Memorandum by the Secretary of State Regarding a Conversation With the Italian Ambassador (Rosso), [WASHINGTON,] November 22, 1935.

The Italian Ambassador called by his own request and after some preliminary exchanges of the usual nature he said that he called upon instruction of his Government to lay before me two views which his Government supports; that he was not handing me a note or any other formal instrument of writing; that he had reduced to writing the oral conversation that he is proposing to conduct. The Ambassador thereupon proceeded to read to me the typewritten copy of his proposed oral conversation:

"l- The various official declarations and public statements issued from the Federal Government during the last two months with regard to the Italo-Ethiopian conflict, and particularly the statement of the Secretary of State of November 15, cannot be interpreted otherwise than an extension and aggravation, to the principal detriment of Italy, of the meaning of the Neutrality Act of August 31, 1935.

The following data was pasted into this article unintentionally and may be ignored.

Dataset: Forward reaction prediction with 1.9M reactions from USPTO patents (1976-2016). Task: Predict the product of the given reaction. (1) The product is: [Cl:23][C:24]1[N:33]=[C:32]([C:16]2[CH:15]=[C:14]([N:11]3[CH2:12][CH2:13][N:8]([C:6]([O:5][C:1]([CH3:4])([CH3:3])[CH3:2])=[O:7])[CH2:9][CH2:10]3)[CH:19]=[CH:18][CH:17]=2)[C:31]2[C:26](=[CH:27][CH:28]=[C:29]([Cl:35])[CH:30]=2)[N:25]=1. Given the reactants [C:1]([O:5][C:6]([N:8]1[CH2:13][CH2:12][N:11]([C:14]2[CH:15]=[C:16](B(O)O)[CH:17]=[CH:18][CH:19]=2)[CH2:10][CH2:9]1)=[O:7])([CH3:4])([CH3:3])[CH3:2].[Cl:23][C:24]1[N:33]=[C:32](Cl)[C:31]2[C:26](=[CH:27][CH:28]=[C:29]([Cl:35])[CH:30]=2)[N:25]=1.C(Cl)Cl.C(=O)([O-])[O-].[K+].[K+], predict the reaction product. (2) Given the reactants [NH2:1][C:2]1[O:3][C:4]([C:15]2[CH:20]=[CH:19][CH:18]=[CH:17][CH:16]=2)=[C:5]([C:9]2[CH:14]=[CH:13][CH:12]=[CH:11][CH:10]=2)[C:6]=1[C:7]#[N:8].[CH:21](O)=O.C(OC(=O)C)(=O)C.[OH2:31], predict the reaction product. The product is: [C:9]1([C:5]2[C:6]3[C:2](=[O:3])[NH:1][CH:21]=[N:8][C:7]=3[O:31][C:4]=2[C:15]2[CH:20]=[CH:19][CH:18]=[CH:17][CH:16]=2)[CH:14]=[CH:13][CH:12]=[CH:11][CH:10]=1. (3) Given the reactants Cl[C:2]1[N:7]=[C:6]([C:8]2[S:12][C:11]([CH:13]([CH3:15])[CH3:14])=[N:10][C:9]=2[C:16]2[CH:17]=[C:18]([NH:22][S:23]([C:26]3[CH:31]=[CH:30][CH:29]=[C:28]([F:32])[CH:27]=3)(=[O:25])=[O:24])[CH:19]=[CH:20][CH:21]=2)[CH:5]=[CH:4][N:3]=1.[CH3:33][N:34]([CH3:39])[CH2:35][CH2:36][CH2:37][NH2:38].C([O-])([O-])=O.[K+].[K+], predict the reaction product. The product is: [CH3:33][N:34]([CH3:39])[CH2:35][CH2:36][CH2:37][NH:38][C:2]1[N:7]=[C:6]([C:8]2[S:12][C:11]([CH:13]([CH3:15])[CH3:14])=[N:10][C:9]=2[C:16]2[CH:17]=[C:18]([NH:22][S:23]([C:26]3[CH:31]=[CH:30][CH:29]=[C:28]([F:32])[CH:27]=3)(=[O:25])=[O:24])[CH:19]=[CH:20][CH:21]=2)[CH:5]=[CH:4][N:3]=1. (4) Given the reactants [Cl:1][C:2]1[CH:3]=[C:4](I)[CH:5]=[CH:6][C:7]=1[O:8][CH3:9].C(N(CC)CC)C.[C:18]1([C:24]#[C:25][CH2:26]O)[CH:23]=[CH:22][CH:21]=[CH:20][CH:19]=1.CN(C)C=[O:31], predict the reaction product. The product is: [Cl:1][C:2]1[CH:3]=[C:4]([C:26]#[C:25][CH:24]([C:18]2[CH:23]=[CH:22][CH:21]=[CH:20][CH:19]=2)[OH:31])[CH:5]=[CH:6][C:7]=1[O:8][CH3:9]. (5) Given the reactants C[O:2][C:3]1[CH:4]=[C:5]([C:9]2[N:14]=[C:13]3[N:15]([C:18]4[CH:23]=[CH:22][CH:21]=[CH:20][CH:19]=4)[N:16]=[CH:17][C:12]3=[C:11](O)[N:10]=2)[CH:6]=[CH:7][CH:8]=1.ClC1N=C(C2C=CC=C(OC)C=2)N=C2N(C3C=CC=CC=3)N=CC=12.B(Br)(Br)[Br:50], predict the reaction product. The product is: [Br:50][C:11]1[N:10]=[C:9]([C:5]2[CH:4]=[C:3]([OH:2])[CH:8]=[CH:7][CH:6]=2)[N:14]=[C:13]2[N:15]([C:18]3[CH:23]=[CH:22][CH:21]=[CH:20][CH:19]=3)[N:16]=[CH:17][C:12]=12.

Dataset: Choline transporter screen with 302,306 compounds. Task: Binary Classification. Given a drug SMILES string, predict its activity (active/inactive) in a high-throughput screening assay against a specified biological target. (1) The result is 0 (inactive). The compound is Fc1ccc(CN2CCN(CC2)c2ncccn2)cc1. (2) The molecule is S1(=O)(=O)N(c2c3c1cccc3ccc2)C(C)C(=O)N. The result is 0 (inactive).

"Although these declarations and statements apply, formally and theoretically, to both the contending parties, it is well known that their practical result would be actually to impair the freedom of trade only with respect to Italy.

"Such an assumption has been confirmed by the fact that the statement made by the Secretary of State on November 15 specifically mentions certain commodities which Italy has been used to buy in the United States and which, being largely employed for non military purposes, are essential to the needs of the economic and social life of any civilized country.

"We maintain that any measure or policy aiming at, or resulting in, imposing restrictions which actually are detrimental to only one of the contending parties, goes against the spirit of neutrality.

"2- We maintain also that the above mentioned statement of the Secretary of State is contrary to the letter and the spirit of the Treaty signed between the United States and Italy in 1871-and still in force-which reciprocally guarantees each contracting party a 'complete freedom of commerce and navigation.

"No justification whatsoever for the limitation of the freedom guaranteed by the Treaty can be found in any international Act dealing with the status of neutrals. Reference is made in this respect to the Hague Convention of 1907.